Steve Badger and I were hitting hard during our debate at the Insurance Appraisal and Umpire Association (IAUA) event in Houston last week. At one point, I almost went down for the count. I have to admit that he had me stumbling backward after pointing out some “fair” language he drafted in a proposed memorandum of appraisal. I was stunned to see something which seemed “fair” from my clever opponent.

A member of the audience, Neal Moynahan, asked about a rare but difficult topic—what do you do when the other appraiser refuses to appraise or meet? Moynahan then sent a Texas appellate case1 suggesting that the Umpire or participating appraiser could cite the following language to the non-participating appraiser in a good faith attempt to move the matter along:

There is authority to the effect that if one of the appraisers resigns or deliberately refuses to act, the other appraiser and the umpire may make an award. In re Appointment of Falloon, 1958, 161 Cal. App. 2d 522, 327 P.2d 18; German Ins. Co. v. Hazard Bank, 31 Ky. Law Rep. 1126, 104 S.W. 725. See also 6 Appleman on Insurance Law & Practice, p. 366, where it is stated: ‘If one appraiser or arbitrator resigns, withdraws, or refuses to act further, it has been held that the other one and the umpire may complete the proceeding and make a valid award.’

Although the trial court ruled that the award with just the one appraiser and the Umpire was valid, the Texas appellate court, based on the record before it, did not agree. It reversed the trial court’s decision. The Texas appellate court focused on the policy requirement that the two appraisers must fail to agree upon the loss and then approach the umpire with their differences:    

There is no evidence as to whether Osterloh and Northrup did or did not fail to agree as to the loss. If they did not fail to agree, there was nothing to submit to the umpire and nothing upon which he could act. If they did fail to agree, then they were required by the policy to submit their differences only to the umpire. There is nothing in the policy giving the umpire the right to act in the absence of differences between the appraisers. The record is silent as to whether there were any differences. The umpire testified that no differences were submitted to him and that he resolved no differences between the appraisers. There is no evidence to the contrary. Since the umpire’s power to act is conditioned upon a disagreement between the appraisers and the submission of their differences only to him, we are of the opinion that the award, which was signed by only one appraiser and the umpire who had no authority to act, is invalid.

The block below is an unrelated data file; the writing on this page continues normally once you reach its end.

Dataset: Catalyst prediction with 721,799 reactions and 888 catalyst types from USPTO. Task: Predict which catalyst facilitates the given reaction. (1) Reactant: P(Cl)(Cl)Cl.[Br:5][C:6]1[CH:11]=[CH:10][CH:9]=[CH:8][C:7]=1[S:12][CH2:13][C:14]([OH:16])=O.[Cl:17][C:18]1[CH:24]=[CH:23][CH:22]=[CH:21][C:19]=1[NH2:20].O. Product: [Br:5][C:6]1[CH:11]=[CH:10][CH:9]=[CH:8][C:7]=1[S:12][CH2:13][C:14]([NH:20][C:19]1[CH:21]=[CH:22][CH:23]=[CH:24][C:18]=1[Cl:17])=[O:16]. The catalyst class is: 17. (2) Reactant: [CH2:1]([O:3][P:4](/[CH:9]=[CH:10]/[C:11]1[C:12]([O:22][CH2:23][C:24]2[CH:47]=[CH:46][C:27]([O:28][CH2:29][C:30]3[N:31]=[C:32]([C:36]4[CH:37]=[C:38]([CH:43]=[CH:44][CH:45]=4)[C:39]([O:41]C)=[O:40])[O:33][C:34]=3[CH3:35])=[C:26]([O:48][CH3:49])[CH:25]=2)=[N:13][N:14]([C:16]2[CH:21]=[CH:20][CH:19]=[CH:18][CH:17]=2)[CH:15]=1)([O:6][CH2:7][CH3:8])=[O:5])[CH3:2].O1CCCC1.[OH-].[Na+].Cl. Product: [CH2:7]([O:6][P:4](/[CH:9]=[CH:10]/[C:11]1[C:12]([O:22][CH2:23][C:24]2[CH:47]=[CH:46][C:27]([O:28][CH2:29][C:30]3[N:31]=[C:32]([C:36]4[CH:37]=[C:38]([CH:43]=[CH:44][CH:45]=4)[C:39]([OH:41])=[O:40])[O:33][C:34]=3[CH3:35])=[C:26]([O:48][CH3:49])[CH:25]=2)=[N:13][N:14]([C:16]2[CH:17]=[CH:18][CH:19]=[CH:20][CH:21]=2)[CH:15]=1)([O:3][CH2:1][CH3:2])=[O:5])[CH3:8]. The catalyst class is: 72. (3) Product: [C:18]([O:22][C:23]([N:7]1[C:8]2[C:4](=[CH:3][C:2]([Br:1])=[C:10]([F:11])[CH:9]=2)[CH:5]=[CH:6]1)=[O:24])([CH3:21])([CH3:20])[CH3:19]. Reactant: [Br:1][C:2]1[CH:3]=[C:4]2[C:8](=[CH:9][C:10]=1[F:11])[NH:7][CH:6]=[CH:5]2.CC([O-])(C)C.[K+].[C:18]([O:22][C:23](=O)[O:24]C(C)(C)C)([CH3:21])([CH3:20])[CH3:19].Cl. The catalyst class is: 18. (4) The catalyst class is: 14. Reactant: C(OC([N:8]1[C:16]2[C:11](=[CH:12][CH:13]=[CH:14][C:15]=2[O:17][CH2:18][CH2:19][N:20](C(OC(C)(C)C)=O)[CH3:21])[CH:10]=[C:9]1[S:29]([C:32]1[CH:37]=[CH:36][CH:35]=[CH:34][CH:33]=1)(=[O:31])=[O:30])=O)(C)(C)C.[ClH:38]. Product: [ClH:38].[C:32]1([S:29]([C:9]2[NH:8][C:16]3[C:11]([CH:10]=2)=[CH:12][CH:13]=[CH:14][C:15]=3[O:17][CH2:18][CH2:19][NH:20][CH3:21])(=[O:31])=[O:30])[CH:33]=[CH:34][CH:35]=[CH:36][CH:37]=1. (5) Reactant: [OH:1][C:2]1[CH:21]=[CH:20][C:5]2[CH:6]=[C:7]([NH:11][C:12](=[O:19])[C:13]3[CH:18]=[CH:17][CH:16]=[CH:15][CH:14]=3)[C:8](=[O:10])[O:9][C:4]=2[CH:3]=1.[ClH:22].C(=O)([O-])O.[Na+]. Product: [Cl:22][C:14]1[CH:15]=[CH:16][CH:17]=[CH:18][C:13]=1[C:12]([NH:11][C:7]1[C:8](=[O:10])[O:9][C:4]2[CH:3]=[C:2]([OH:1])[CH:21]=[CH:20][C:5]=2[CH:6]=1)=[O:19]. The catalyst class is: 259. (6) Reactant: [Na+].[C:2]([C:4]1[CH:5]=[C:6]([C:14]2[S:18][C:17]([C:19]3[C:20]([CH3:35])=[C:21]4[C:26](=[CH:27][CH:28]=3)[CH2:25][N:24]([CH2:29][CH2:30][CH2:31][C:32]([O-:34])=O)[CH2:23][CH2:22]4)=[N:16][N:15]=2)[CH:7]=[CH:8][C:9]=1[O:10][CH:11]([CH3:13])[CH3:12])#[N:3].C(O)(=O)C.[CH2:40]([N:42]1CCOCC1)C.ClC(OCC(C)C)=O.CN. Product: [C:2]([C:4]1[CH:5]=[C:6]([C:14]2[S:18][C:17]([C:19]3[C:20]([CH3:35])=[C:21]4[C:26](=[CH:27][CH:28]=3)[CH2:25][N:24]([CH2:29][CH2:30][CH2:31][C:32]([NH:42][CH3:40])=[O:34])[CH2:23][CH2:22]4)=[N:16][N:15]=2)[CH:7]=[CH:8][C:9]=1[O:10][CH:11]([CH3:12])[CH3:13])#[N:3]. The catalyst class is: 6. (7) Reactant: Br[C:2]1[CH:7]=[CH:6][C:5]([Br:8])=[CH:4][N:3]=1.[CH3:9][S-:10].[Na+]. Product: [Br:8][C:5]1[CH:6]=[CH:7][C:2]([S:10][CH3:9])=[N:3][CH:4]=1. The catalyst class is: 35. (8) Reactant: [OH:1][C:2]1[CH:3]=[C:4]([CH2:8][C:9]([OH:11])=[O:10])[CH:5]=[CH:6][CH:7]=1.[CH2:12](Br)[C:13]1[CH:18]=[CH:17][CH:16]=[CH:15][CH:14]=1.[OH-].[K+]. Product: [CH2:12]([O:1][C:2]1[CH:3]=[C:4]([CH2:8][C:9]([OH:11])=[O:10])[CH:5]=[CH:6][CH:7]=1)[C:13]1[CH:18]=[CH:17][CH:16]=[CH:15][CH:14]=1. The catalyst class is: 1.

The appellate court cited to an insurance treatise, noting the following:2    

Where the policy provided that the appraisers should submit their differences to an umpire, it was held that the signature of the umpire was without validity unless and until the two appraisers failed to agree. * * * An umpire may act to settle differences between appraisers respecting the amount of a loss, when such differences become known to him. But an umpire, appointed to decide on matters of difference only, has no authority to pass on matters concerning which there was no difference between the appraisers. The function of an umpire who is to act in matters of difference only is not to coincide with one or the other of the appraisers, but he is to make his award independently of such estimates. * * But where the umpire did not confer with the insured’s appraiser, the appraisement was held to be ineffective.

So what do you do when confronted with this situation? If it appears that one appraiser is simply not participating and good faith efforts to move the appraiser along have failed, a party should seek assistance from an attorney. Steve Badger and I both agreed on this point. The method of remedying the situation calls for legal analysis depending on state law that applies and the exact policy language.  

Later in the afternoon, and after I came back to finish off Badger, I gave a second speech to the audience. Part of the speech involved the integrity of the appraisal process. The process is supposed to be fair, efficient, and relatively fast. The IAUA Code of Ethics contemplates that appraisers and umpires need to move their appraisal assignments along:

Appraisers and Umpires, upon undertaking an Appraisal, shall act with dispatch and due diligence in achieving a proper disposition of the Appraisal.

Slow appraisals caused by appraisers and umpires not moving the matters along in good faith is not good for policyholders who were hoping to obtain their insurance recovery immediately. It can tarnish the integrity of the appraisal process. While I think non-participation is rare, I am happy that the appraisal industry addresses it in its code of ethics.  

Thought For The Day

Slow motion goes one of two ways. It either makes it look really, really cool, or it makes it look really, really bad.

—Blake Griffin

1 Fisch v. Transcontinental Ins. Co., 356 SW 2d 186 (Tex. App. 1962).

2 Fisch, 356 SW2d 186, 190 (citing, 6 Appleman on Insurance Law & Practice, p. 368).